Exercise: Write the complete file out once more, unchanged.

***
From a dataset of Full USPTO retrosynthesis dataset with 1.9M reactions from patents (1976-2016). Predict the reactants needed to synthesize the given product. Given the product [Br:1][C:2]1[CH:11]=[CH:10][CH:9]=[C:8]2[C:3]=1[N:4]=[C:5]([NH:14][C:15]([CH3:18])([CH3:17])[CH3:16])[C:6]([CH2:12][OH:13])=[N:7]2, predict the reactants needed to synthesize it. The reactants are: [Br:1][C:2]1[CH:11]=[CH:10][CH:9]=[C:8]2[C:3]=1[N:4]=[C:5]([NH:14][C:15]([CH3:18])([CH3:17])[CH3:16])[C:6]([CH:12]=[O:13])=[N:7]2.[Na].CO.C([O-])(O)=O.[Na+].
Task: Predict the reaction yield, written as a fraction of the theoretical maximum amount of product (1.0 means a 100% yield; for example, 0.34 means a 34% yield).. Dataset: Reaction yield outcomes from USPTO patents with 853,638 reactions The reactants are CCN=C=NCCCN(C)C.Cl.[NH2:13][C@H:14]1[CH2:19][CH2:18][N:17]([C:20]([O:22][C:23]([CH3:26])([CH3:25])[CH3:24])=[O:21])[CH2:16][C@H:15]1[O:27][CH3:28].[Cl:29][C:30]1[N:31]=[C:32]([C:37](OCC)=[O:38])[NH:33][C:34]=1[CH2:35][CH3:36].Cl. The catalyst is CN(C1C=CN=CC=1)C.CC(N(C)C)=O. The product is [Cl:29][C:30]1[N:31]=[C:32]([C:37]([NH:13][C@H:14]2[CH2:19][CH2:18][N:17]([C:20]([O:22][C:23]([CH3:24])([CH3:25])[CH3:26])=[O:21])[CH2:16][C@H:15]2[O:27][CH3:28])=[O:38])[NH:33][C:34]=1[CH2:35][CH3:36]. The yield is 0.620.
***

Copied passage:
From a dataset of Full USPTO retrosynthesis dataset with 1.9M reactions from patents (1976-2016). Predict the reactants needed to synthesize the given product. Given the product [Br:1][C:2]1[CH:11]=[CH:10][CH:9]=[C:8]2[C:3]=1[N:4]=[C:5]([NH:14][C:15]([CH3:18])([CH3:17])[CH3:16])[C:6]([CH2:12][OH:13])=[N:7]2, predict the reactants needed to synthesize it. The reactants are: [Br:1][C:2]1[CH:11]=[CH:10][CH:9]=[C:8]2[C:3]=1[N:4]=[C:5]([NH:14][C:15]([CH3:18])([CH3:17])[CH3:16])[C:6]([CH:12]=[O:13])=[N:7]2.[Na].CO.C([O-])(O)=O.[Na+].
Task: Predict the reaction yield, written as a fraction of the theoretical maximum amount of product (1.0 means a 100% yield; for example, 0.34 means a 34% yield).. Dataset: Reaction yield outcomes from USPTO patents with 853,638 reactions The reactants are CCN=C=NCCCN(C)C.Cl.[NH2:13][C@H:14]1[CH2:19][CH2:18][N:17]([C:20]([O:22][C:23]([CH3:26])([CH3:25])[CH3:24])=[O:21])[CH2:16][C@H:15]1[O:27][CH3:28].[Cl:29][C:30]1[N:31]=[C:32]([C:37](OCC)=[O:38])[NH:33][C:34]=1[CH2:35][CH3:36].Cl. The catalyst is CN(C1C=CN=CC=1)C.CC(N(C)C)=O. The product is [Cl:29][C:30]1[N:31]=[C:32]([C:37]([NH:13][C@H:14]2[CH2:19][CH2:18][N:17]([C:20]([O:22][C:23]([CH3:24])([CH3:25])[CH3:26])=[O:21])[CH2:16][C@H:15]2[O:27][CH3:28])=[O:38])[NH:33][C:34]=1[CH2:35][CH3:36]. The yield is 0.620.